The driver of the truck, an EMT that we’ll just call Fred, comes huffing over to where I am empty handed and asks, “What do you need?” Now I know we’re a long ways out from national standards of training yet, but BLS skills are pretty much the same world over. We’ve got a working code, common sense says that the next thing we are going to need is a BVM and ….. a monitor/defibrillator. Instead of wasting my time having to recite protocols and bring everyone up to speed, I just tell him to get me a stretcher, which he dutifully retrieves. Over the radio I now hear our radio hog who also serves as the band-aid purchasing agent for the rescue squad signing on scene. The next thing that puzzles me to this day is why the next thing out of his mouth is him advising dispatch that we have a working code and we’re going to need ALS. However, there are some things I try not to think about only because it hurts so much.
With the patient now on the stretcher and moving toward the truck, I run ahead and get the LifePak 12 and I.V. set up. With the stretcher now entering the truck, I apply the quick patches and switch the monitor on and set the leads. Now let me state this before continuing on any further; I absolutely despise the quick patches. I think every truck should have paddles on their monitors…I digress. With the monitor now I on and CPR stopped, I immediately recognise V-Fib. "Charging…all clear"…ZAP!...and CPR continues. I did finally take an opportunity to insert an OPA at this point, place a pillow under his shoulders and give a couple good breaths with the BVM w/ O2.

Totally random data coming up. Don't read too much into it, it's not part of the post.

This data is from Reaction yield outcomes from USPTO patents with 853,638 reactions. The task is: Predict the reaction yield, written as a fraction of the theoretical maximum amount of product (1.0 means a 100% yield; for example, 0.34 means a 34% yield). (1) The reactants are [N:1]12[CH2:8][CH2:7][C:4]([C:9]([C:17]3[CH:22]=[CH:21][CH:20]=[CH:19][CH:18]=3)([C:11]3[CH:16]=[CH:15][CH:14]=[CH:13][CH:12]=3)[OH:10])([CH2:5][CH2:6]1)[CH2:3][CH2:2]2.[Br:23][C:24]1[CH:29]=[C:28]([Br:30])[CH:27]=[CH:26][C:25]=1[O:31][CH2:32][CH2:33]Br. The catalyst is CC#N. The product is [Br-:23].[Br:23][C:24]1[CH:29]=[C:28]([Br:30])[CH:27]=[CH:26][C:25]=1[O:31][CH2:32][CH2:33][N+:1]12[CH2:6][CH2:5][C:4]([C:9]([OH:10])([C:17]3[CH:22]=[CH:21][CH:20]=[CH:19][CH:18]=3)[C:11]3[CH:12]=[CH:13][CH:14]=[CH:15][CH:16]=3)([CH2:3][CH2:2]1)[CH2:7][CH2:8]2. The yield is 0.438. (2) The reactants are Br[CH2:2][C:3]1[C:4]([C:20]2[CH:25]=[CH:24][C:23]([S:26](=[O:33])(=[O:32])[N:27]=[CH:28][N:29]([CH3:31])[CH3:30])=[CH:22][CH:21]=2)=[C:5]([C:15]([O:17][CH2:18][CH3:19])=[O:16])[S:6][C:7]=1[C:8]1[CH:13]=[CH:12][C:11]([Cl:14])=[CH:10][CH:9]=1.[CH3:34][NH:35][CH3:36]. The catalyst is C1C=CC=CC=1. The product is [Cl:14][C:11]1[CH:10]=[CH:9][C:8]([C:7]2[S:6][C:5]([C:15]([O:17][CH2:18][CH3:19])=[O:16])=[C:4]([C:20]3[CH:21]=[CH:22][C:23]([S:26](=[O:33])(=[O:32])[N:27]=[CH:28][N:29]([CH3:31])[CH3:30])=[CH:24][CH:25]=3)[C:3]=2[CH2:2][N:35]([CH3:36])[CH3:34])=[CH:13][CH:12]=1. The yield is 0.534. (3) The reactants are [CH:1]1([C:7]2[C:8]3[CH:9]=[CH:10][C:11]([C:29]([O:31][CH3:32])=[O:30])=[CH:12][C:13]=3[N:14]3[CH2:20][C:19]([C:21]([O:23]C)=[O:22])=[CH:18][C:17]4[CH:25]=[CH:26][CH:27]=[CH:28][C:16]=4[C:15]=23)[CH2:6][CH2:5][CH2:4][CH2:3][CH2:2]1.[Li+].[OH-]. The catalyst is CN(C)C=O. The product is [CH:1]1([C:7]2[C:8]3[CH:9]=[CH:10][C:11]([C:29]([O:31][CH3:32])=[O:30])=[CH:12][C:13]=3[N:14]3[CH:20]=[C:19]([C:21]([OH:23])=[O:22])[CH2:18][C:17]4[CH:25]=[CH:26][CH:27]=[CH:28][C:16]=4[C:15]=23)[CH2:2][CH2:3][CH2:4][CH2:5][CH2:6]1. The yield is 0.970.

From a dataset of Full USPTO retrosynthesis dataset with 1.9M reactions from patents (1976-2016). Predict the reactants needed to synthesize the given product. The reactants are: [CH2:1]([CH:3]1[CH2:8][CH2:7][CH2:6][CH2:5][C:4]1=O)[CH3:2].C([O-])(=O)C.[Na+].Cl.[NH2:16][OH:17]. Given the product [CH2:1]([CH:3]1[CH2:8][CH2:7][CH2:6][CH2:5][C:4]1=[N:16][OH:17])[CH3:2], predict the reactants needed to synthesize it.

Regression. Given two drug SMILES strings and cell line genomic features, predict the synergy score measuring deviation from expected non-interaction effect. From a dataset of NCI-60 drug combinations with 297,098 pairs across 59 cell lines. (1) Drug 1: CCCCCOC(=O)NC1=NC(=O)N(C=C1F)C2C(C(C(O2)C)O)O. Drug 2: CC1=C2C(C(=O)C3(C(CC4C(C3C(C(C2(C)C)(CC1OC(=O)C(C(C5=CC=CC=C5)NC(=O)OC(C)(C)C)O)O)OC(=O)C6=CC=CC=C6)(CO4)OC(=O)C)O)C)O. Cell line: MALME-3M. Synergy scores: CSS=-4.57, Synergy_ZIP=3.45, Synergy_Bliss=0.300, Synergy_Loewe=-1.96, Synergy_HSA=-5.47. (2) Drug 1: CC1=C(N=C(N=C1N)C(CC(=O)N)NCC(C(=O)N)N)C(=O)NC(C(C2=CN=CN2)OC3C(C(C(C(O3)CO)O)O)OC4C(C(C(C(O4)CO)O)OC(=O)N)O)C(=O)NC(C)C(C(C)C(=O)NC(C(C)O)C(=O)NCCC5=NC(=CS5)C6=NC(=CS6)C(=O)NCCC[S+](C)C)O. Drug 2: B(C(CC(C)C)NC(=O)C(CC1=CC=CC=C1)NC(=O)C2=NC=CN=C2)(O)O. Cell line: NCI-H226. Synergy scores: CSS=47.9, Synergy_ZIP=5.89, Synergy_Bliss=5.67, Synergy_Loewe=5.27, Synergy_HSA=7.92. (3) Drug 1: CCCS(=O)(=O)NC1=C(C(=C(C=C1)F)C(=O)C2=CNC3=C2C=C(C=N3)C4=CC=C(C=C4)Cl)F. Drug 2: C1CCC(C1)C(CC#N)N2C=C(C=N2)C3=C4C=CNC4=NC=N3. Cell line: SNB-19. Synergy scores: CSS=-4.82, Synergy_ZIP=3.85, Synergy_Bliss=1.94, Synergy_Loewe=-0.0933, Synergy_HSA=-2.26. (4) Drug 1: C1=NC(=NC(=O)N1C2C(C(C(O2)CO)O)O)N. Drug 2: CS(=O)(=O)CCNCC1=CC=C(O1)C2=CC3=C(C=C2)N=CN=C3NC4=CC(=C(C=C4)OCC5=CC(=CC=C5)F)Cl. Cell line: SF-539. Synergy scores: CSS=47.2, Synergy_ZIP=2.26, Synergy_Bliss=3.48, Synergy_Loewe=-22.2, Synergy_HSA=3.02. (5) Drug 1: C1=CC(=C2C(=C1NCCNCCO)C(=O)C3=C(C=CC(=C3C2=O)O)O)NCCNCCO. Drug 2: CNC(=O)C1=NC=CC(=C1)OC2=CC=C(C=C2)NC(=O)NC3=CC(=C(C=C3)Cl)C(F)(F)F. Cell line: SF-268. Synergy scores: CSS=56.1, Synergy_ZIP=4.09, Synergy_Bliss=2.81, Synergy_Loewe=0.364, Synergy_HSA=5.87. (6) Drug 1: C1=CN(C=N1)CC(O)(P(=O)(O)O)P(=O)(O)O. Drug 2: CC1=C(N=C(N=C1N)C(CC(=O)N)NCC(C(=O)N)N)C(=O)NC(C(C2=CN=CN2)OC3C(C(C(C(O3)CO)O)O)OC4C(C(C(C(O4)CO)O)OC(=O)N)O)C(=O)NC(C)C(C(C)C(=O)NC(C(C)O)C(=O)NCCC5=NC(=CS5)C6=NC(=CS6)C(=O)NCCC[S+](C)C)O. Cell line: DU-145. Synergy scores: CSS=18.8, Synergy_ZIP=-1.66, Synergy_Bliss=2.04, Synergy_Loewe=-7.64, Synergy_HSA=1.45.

Now let’s talk about CPR for a minute here. Well, rather who is doing CPR. Fred is a 5’6” 350lb man who wears nothing but sweat pants and t-shirts at any given time of the year. He is also known as the guy who has more belly to cover up than T-shirt to accomplish the job. Now Fred is giving it all he can with CPR, more than once exclaiming how hard it is to do this. Needless to say, I’m not really concerned how tiring it is, just do it and do it right. Band-aid purchasing agent is standing at the side door in spectating mode just enjoying the show. I would have much rather had him in the back; not too bright a kid, but he was a former Army guy and he was fit. There would be no chance of him coding too from doing CPR; but Fred said he had this covered.